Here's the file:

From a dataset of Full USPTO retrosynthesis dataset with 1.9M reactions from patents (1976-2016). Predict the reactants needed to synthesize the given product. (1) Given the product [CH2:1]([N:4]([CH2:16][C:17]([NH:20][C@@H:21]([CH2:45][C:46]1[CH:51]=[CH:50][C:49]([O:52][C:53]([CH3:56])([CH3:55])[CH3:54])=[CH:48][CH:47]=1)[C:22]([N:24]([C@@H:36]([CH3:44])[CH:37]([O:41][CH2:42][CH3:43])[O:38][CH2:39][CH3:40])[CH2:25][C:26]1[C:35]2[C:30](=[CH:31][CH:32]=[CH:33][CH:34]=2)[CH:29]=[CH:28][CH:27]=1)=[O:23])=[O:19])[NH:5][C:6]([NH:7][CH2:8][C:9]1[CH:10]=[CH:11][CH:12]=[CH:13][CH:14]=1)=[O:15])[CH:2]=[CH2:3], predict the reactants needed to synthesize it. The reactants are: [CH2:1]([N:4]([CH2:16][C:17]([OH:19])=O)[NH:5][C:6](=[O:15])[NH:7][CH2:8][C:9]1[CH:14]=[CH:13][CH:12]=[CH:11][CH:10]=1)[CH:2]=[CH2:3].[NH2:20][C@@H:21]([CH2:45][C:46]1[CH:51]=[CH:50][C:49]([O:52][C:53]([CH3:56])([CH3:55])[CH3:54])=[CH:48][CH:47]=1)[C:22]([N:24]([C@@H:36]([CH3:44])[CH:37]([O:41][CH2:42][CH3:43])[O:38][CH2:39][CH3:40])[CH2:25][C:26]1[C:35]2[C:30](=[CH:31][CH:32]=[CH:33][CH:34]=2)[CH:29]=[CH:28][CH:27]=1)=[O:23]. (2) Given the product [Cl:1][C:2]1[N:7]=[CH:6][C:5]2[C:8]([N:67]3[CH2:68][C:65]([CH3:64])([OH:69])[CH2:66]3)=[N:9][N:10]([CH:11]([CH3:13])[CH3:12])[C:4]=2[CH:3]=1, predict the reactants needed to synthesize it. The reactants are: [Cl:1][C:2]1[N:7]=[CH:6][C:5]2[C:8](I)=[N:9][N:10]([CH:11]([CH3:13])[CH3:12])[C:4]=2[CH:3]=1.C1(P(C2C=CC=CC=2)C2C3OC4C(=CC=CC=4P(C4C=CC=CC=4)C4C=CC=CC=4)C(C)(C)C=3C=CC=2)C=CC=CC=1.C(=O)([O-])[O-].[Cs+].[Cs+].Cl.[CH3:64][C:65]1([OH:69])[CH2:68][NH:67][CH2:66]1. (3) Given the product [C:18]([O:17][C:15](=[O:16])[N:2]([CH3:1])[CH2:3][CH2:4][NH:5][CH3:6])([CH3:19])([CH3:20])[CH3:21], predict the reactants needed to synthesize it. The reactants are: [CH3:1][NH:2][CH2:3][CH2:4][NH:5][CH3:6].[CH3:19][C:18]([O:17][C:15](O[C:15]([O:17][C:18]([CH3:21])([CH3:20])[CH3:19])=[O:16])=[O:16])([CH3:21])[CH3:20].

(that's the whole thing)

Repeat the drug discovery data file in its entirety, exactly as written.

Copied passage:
From a dataset of Full USPTO retrosynthesis dataset with 1.9M reactions from patents (1976-2016). Predict the reactants needed to synthesize the given product. (1) Given the product [CH2:1]([N:4]([CH2:16][C:17]([NH:20][C@@H:21]([CH2:45][C:46]1[CH:51]=[CH:50][C:49]([O:52][C:53]([CH3:56])([CH3:55])[CH3:54])=[CH:48][CH:47]=1)[C:22]([N:24]([C@@H:36]([CH3:44])[CH:37]([O:41][CH2:42][CH3:43])[O:38][CH2:39][CH3:40])[CH2:25][C:26]1[C:35]2[C:30](=[CH:31][CH:32]=[CH:33][CH:34]=2)[CH:29]=[CH:28][CH:27]=1)=[O:23])=[O:19])[NH:5][C:6]([NH:7][CH2:8][C:9]1[CH:10]=[CH:11][CH:12]=[CH:13][CH:14]=1)=[O:15])[CH:2]=[CH2:3], predict the reactants needed to synthesize it. The reactants are: [CH2:1]([N:4]([CH2:16][C:17]([OH:19])=O)[NH:5][C:6](=[O:15])[NH:7][CH2:8][C:9]1[CH:14]=[CH:13][CH:12]=[CH:11][CH:10]=1)[CH:2]=[CH2:3].[NH2:20][C@@H:21]([CH2:45][C:46]1[CH:51]=[CH:50][C:49]([O:52][C:53]([CH3:56])([CH3:55])[CH3:54])=[CH:48][CH:47]=1)[C:22]([N:24]([C@@H:36]([CH3:44])[CH:37]([O:41][CH2:42][CH3:43])[O:38][CH2:39][CH3:40])[CH2:25][C:26]1[C:35]2[C:30](=[CH:31][CH:32]=[CH:33][CH:34]=2)[CH:29]=[CH:28][CH:27]=1)=[O:23]. (2) Given the product [Cl:1][C:2]1[N:7]=[CH:6][C:5]2[C:8]([N:67]3[CH2:68][C:65]([CH3:64])([OH:69])[CH2:66]3)=[N:9][N:10]([CH:11]([CH3:13])[CH3:12])[C:4]=2[CH:3]=1, predict the reactants needed to synthesize it. The reactants are: [Cl:1][C:2]1[N:7]=[CH:6][C:5]2[C:8](I)=[N:9][N:10]([CH:11]([CH3:13])[CH3:12])[C:4]=2[CH:3]=1.C1(P(C2C=CC=CC=2)C2C3OC4C(=CC=CC=4P(C4C=CC=CC=4)C4C=CC=CC=4)C(C)(C)C=3C=CC=2)C=CC=CC=1.C(=O)([O-])[O-].[Cs+].[Cs+].Cl.[CH3:64][C:65]1([OH:69])[CH2:68][NH:67][CH2:66]1. (3) Given the product [C:18]([O:17][C:15](=[O:16])[N:2]([CH3:1])[CH2:3][CH2:4][NH:5][CH3:6])([CH3:19])([CH3:20])[CH3:21], predict the reactants needed to synthesize it. The reactants are: [CH3:1][NH:2][CH2:3][CH2:4][NH:5][CH3:6].[CH3:19][C:18]([O:17][C:15](O[C:15]([O:17][C:18]([CH3:21])([CH3:20])[CH3:19])=[O:16])=[O:16])([CH3:21])[CH3:20].